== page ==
This week, the Kansas City Council will consider public subsidies for Three Light, a 300-unit high-rise apartment building planned for downtown. The city will borrow $17.5 million for the project, mostly to pay for a parking garage.
Kansas City provided similar subsidies for One Light, a 307-unit building downtown, and Two Light, a 295-unit structure at Truman Road and Grand Boulevard.
Two Light opens this spring. It’s already fully leased. A 1,000 square-foot unit will cost about $2,200 a month on average.
Last month, Kansas City Councilwoman Katheryn Shields asked if any of the Lights — One, Two, or Three — contain so-called “affordable” units, with rents low enough for poorer Kansas Citians to afford.
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The answer was no.
That’s a concern. City subsidies for the three high-rise structures — mandated by agreements signed years ago — will soon exceed $50 million. Yet many Kansas Citians can’t even dream of actually living in one.
Cordish, which owns the buildings, says they have designed them to be affordable for renters of moderate incomes, about $48,000 a year. They also argue — as does the city — that the apartments are an overall benefit for the community, providing enough cash to pay for the parking garages over time.
Perhaps. But it’s increasingly clear that City Hall must spend time this year to better match its incentive structure with the need for quality affordable housing in every part of the community.
The need is unmistakable. According to a recent KSHB report, more than 13,000 Kansas Citians are waiting for affordable housing. Some families are waiting for months, even years, for access to homes with rents they can pay.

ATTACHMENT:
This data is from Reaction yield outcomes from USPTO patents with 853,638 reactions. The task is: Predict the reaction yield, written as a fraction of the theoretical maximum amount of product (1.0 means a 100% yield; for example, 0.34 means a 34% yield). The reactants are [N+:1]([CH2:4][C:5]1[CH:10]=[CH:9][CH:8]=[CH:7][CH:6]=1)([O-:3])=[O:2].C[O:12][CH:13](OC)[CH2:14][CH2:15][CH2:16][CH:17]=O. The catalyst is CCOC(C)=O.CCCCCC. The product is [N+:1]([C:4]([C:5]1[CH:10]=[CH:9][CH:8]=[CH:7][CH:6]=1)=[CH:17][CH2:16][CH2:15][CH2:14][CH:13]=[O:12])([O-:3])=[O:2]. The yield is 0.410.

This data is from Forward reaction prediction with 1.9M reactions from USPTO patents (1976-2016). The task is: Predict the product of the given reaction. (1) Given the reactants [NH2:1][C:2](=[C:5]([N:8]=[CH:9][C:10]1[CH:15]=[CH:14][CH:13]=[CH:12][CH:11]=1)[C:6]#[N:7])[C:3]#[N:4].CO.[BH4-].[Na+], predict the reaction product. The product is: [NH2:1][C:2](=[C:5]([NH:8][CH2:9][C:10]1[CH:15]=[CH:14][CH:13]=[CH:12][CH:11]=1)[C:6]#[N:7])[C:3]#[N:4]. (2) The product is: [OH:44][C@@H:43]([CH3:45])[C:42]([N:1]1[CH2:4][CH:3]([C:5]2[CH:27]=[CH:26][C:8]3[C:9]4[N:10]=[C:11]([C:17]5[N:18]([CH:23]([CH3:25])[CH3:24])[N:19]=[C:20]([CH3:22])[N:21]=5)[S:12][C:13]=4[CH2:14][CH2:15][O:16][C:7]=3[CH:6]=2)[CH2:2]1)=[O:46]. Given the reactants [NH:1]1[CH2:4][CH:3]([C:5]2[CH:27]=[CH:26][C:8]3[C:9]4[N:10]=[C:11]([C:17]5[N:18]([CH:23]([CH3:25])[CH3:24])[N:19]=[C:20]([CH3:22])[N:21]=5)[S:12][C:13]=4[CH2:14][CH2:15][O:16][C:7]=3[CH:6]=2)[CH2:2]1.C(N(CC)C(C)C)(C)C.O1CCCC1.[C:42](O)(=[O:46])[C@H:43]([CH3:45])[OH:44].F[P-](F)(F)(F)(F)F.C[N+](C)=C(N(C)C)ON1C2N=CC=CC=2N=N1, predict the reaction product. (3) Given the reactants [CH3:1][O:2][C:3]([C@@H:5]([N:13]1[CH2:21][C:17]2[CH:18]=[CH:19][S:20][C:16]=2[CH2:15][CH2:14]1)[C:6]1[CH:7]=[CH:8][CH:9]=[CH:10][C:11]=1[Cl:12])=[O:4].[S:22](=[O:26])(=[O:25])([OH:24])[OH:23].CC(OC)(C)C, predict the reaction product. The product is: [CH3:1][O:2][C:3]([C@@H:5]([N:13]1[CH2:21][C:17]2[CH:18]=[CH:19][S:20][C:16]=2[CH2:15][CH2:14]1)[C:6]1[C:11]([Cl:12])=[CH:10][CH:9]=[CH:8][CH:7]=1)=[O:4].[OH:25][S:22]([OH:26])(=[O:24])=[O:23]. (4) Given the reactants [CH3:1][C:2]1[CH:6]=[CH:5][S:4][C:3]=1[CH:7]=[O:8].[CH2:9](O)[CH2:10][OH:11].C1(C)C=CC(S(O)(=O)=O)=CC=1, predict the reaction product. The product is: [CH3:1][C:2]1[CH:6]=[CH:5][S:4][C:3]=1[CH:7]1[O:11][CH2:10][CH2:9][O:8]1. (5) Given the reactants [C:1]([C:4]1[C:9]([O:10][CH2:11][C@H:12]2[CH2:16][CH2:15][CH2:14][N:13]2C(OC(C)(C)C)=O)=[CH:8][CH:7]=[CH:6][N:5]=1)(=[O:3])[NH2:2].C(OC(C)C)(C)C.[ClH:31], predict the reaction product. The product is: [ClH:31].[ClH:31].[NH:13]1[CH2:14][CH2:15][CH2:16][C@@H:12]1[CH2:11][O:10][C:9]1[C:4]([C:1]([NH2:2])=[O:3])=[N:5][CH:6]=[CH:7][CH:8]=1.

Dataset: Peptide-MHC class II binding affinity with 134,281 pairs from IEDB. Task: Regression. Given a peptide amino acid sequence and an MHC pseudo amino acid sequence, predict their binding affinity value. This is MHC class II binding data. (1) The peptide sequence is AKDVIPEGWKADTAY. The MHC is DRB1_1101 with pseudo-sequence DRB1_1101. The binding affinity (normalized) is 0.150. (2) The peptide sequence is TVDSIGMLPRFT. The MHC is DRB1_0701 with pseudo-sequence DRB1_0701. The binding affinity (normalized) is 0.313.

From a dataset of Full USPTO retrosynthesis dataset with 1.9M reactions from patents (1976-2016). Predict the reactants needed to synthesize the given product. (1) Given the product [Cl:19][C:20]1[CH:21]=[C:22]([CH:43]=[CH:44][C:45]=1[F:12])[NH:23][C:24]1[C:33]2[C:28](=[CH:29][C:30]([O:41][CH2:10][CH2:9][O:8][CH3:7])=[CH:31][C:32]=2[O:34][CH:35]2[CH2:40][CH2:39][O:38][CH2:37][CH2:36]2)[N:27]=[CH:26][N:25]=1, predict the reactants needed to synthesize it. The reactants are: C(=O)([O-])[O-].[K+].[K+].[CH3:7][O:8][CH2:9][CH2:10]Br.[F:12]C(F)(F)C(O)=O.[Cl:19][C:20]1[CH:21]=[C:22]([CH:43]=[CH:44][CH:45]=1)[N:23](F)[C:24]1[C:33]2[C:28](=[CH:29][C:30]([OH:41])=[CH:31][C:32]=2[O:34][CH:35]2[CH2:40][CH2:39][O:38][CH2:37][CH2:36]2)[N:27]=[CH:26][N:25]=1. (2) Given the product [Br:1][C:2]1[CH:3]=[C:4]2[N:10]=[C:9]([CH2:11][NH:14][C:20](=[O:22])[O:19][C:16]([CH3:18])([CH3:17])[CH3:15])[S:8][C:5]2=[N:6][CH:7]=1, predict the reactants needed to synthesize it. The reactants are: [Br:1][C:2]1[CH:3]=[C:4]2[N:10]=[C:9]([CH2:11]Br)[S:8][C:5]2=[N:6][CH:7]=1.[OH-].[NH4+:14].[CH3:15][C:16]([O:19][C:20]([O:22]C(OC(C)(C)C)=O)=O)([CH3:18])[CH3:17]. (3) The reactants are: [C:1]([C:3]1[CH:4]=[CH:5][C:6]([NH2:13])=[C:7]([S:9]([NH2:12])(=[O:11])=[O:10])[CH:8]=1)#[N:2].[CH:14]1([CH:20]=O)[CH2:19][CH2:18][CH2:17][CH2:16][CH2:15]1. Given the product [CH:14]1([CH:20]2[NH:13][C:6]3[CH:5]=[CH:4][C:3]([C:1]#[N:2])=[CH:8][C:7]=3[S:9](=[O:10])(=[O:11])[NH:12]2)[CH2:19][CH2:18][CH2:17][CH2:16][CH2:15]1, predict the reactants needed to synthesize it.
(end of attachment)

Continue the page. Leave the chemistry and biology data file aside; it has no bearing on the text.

The squeeze will only get worse. On Tuesday, Missouri Gov. Eric Greitens bragged to a Riverside audience about his efforts to eliminate tax credits for low-income housing in the state.
Greitens said the credits are inefficient, and some critics agree. To date, however, there is no credible plan for replacing the credits, or for providing incentives for developers to build low-cost housing.
Local governments will need to step in. And that means more than leaning on Washington for additional funds.
Instead, Kansas City must review its policies to make sure affordable housing is a top priority. One council member said Friday that review could include more “carrots” — incentives for developers who include low-cost units — and “sticks,” which would punish builders who leave affordable units out.
It’s crucial that the discussion include the need for affordable units and homes across Kansas City, not just in certain areas. That includes downtown.
To its credit, Cordish said Friday it is amenable to having that discussion. That may not change the plans at Three Light — the city’s agreement with Cordish requires some subsidies — but it serves notice that future construction help will need to meet higher standards for bolstering the entire community.
This year and next will be a critical opportunity to develop a comprehensive housing and neighborhood strategy in Kansas City. The City Council must address the need for better homes and neighborhoods, whether they come in small single-family homes or big skyscrapers downtown.